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This is going to cause ructions

Gorillas and other apes spin themselves around in circles to get “high” – and early humans who lived millions of years ago may have done the same, scientists believe.

Researchers saw a viral video of a gorilla spinning around in a pool and wondered why the ape was behaving like this, if it was more widespread, and what purpose it could have.

Further online research revealed it to be a common behaviour and analysis of more than 40 videos showed the apes use ropes or vines to rotate more than five times at a speed of 1.5 revolutions per second.

The ruction? That Sufi idea of spindancing into a closer relationship with God. This is thus ancient wisdom or the behaviour of an ape?

8 thoughts on “This is going to cause ructions”

  1. The Other Bloke in Italy

    I believe that long ago, Plato decided that both humans and animals have souls. However, while human souls are immortal, animal souls are mortal and die with the animal.

    Thomas Aquinas followed Plato. Those of us who have dogs will hope that both are mistaken.

    Either way, it may be no surprise that animals might communicate with their God.

  2. “This is thus ancient wisdom or the behaviour of an ape?”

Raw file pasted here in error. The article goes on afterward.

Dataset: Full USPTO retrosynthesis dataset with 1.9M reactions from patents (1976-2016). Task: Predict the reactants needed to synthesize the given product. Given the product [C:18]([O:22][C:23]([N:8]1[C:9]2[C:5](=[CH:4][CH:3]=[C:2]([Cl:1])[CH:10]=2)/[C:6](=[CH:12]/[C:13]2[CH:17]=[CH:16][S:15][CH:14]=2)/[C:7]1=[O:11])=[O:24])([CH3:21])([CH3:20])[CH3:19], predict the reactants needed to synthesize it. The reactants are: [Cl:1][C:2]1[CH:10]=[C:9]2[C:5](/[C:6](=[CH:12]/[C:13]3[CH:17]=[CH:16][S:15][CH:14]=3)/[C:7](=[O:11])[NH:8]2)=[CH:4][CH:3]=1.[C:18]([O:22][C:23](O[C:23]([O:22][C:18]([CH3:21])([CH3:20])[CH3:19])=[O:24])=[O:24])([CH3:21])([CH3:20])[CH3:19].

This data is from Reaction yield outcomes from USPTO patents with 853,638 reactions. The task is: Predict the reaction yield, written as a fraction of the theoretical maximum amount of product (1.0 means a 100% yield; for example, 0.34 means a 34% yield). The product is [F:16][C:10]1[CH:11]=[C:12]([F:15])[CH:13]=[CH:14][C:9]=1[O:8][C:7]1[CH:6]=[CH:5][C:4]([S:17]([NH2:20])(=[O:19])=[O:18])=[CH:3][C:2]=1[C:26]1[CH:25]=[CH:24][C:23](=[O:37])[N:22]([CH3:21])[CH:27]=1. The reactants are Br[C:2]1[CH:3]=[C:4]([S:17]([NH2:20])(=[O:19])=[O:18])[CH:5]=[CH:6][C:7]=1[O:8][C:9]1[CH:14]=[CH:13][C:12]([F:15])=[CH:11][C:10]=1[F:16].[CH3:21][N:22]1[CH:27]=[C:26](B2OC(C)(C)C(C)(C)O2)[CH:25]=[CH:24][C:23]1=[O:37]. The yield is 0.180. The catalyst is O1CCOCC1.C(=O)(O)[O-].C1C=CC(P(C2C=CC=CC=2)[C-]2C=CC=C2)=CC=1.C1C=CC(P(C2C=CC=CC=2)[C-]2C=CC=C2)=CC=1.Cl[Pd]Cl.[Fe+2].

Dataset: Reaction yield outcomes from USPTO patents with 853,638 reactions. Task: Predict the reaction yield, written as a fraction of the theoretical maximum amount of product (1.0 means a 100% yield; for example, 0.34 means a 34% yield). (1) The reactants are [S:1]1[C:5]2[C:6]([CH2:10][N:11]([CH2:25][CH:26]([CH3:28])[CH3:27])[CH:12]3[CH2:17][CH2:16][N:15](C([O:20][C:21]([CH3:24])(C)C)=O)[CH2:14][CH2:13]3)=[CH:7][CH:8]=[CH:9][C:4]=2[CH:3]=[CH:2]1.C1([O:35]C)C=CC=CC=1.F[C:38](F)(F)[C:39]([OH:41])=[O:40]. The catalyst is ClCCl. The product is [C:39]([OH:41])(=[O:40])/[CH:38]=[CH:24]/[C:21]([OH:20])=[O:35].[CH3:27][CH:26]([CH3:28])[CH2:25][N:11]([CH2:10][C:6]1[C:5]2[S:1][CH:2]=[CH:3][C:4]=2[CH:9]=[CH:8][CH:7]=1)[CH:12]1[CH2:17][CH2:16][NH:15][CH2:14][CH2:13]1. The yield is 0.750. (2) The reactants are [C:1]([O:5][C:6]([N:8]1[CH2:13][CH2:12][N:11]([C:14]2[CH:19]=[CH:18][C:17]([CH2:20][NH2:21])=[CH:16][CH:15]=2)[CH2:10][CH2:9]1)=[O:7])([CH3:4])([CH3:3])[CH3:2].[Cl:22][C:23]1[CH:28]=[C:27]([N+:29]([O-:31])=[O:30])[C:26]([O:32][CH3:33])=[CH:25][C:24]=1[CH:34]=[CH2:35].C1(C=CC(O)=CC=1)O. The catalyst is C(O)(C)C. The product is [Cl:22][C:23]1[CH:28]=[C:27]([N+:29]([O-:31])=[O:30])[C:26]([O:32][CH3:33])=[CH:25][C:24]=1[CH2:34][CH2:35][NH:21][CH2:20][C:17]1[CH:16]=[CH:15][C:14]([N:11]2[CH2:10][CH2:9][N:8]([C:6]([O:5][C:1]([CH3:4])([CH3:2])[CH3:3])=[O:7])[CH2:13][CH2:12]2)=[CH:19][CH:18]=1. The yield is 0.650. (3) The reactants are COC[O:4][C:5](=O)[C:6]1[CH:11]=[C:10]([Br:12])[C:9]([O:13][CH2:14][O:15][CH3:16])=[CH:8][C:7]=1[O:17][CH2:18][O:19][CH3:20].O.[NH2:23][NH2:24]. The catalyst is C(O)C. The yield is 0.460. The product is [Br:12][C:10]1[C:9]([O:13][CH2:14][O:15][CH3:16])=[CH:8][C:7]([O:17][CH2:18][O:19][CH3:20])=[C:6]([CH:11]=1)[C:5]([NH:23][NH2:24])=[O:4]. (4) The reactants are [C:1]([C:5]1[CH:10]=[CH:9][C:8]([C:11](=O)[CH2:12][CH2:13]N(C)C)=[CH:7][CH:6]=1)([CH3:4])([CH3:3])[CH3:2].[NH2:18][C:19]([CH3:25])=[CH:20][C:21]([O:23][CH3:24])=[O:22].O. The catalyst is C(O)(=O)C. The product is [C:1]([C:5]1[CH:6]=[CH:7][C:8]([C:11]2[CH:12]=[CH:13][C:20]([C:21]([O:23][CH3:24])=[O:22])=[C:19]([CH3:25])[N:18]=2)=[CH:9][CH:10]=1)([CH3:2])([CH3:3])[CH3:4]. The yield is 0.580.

Behaviour of an ape, continued by humans not too far removed……

  3. I thought all animals did it in some form. Being dizzy is probably quite fun for a lot of them, hamsters and squirrels seem to enjoy it. Dogs and cats chase their tails ( mine does and she’s an old lady ) and what about Dill in The Herbs eh ?

    ps I see that there is a type of catnip called Cat Crack. I reckon there’s a TV series that could be made about a vet who cooks Meth for dogs.

  4. Just wait, somebody will try and ban it. Any method of getting high? Must be banned! I can get high by lying in bed and breathing carefully. Lying in bed and breathing must be banned!

  5. “Thomas Aquinas followed Plato.”

    Thomas Aquinas followed Islam, at least in respect of acts. Islam holds that God is the sole creator of acts. Humans do not create acts but acquire them in accordance with their nature. This preserves both divine sovereignty and human responsibly. Here is Aquinas on acts from Wikipedia:

    Free will

    Aquinas argues that there is no contradiction between God’s providence and human free will:

    … just as by moving natural causes [God] does not prevent their acts being natural, so by moving voluntary causes He does not deprive their actions of being voluntary: but rather is He the cause of this very thing in them; for He operates in each thing according to its own nature.
    — Summa, I., Q.83, art.1.
    [end quote]

    As an aside, I am a Sufi.

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